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College Football Week 4 Awards 2016 September 25, 2016

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(Note:  All rankings are current AP [week 4] unless otherwise noted.)

COACHES

Wish I were him: Butch Jones, Tennessee

Glad I’m not him: Mark Dantonio, Michigan State

Lucky guy: Guz Malzahn, Auburn

Poor guy: Jim Mora, UCLA   (Hon. Mention:  Les Miles)

Desperately seeking a wake-up call: Butch Jones, Tennessee

Desperately seeking a P.R. man: Mike MacIntyre, Colorado

Desperately seeking sunglasses and a fake beard: Kirby Smart, Georgia

Desperately seeking … anything:  Brian Kelly, Notre Dame

TEAMS

Thought you’d kick butt, you did: Houston (defeated Texas State 64-3)

Thought you’d kick butt, you didn’t: Mississippi State (defeated UMass 47-35)

Thought you’d get your butt kicked, you did: Kent State (lost to No. 1 Alabama 48-0)

Thought you’d get your butt kicked, you didn’t:  UMass (lost to Mississippi State 47-35)

Thought you wouldn’t kick butt, you did:  Troy (defeated New Mexico State 52-6)

Dang, they’re good: Houston

Dang, they’re bad:  UTEP

Can’t Stand Prosperity:  Michigan State

Did the season start?  Oregon

Can the season end?  USC

Can the season never endMichigan

GAMES

Play this again:  No. 24 Utah 31, USC 27

Play this again, too:  No. 7 Stanford 22, UCLA 13

Never play this again: Missouri 79, Delaware State 0

What? Purdue 24, Nevada 14

HuhNo. 23 Ole Miss 45, No. 12 Georgia 14

Double-Huh? Colorado 41, Oregon 38

Are you kidding me?  Duke 38, Notre Dame 35

Oh – my – GodNo. 11 Wisconsin 30, No. 8 Michigan State 6

NEXT WEEK

(rankings are current AP (post-week 4, pre-week 5) T

icket to die for: No. 3 Louisville @ No. 5 Clemson

Also: No. 8 Wisconsin @ No. 4 Michigan

Keep an eye on this one, too: No. 7 Stanford @ No. 10 Washington

Best non-Power Five vs. Power Five matchup: Memphis @ No. 16 Ole Miss

Best non-Power Five matchup: Navy @ Air Force; also: South Florida @ Cincinnati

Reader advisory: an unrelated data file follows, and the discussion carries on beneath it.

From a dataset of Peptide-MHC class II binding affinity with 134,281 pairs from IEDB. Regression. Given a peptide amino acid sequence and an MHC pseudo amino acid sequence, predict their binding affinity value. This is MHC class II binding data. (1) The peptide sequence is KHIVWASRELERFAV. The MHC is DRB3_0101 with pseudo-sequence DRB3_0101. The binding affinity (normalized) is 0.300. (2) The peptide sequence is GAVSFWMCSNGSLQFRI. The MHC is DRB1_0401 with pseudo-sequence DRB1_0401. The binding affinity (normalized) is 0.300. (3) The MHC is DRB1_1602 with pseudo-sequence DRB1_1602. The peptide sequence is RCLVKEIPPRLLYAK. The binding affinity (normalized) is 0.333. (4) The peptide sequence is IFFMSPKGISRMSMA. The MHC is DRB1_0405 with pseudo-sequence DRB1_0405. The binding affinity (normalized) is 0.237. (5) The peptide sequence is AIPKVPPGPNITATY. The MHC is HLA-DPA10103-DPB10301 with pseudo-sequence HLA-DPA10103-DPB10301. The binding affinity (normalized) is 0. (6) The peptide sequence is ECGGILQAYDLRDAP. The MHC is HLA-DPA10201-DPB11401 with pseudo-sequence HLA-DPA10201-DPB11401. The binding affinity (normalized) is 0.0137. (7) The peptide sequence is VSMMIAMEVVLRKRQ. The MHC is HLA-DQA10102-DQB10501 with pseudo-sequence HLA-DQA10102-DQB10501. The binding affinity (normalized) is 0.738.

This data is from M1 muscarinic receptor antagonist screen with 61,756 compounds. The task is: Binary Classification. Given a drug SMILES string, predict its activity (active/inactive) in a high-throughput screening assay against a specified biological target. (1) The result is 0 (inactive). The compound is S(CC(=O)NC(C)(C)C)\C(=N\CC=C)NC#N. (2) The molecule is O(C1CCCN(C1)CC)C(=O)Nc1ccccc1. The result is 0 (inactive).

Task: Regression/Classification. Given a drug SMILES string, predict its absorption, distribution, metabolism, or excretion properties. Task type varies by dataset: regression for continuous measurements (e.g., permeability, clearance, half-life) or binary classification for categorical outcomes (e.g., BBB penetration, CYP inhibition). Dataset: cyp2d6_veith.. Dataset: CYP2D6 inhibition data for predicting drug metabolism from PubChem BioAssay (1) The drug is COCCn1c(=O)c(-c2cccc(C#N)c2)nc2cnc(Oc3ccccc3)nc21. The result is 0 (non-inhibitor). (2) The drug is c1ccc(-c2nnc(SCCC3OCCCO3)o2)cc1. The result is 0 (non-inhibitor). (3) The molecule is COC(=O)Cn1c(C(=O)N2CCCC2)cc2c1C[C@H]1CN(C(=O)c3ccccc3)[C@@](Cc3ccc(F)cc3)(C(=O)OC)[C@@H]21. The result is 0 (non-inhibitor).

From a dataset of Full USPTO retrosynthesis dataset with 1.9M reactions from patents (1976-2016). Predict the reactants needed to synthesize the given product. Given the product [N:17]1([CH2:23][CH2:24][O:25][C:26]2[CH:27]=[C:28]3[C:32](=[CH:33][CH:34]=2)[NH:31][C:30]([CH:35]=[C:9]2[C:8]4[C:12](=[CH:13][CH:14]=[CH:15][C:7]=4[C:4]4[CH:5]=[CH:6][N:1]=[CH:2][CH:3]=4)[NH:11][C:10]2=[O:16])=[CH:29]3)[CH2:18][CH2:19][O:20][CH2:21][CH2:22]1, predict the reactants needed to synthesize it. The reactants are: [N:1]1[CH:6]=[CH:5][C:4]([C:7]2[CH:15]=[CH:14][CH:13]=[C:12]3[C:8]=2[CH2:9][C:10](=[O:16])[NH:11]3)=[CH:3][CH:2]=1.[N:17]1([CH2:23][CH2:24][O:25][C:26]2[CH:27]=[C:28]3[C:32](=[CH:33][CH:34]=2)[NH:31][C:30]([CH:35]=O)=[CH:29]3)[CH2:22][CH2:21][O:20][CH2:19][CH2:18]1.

Upset alert: North Carolina @ No. 12 Florida State

Must win: Oklahoma @ No. 21 TCU

Offensive explosion: No. 22 Texas @ Oklahoma State

Defensive struggle: Northwestern @ Iowa

Great game no one is talking about: Kansas State @ West Virginia

Intriguing coaching matchup: Chris Petersen of Washington vs. David Shaw of Stanford

Also: Dabo Swinney of Clemson vs. Bobby Petrino of Louisville

Who’s bringing the body bags? UConn @ No. 6 Houston

Why are they playing? Alcorn State @ No. 20 Arkansas

Plenty of good seats remaining: Akron @ Kent State

They Shoot Horses, Don’t They? Incarnate Word @ Texas State

Week 4 Take-aways:

A premonition last week gave me that idea that, while many matchups this week did not exactly shine with prestige (or did they?), they were nevertheless competitive and engaging. The examples are rather numerous. The USC-Utah game on Friday was one such example. The Trojans led most of the way, but the Utes triumphed in the end, 31-27. LSU at Auburn developed into a relatively low-scoring affair (plus, no matter the outcome, we were guaranteed that the Tigers would win!). A quirk in clock management led to the War Eagles winning over the Bayou Bengals, and thus brought a sudden end to the Les Miles era in Baton Rouge. Where LSU will go from here is anybody’s guess, but they do now have carte blanche to hire Art Briles, who is currently unemployed.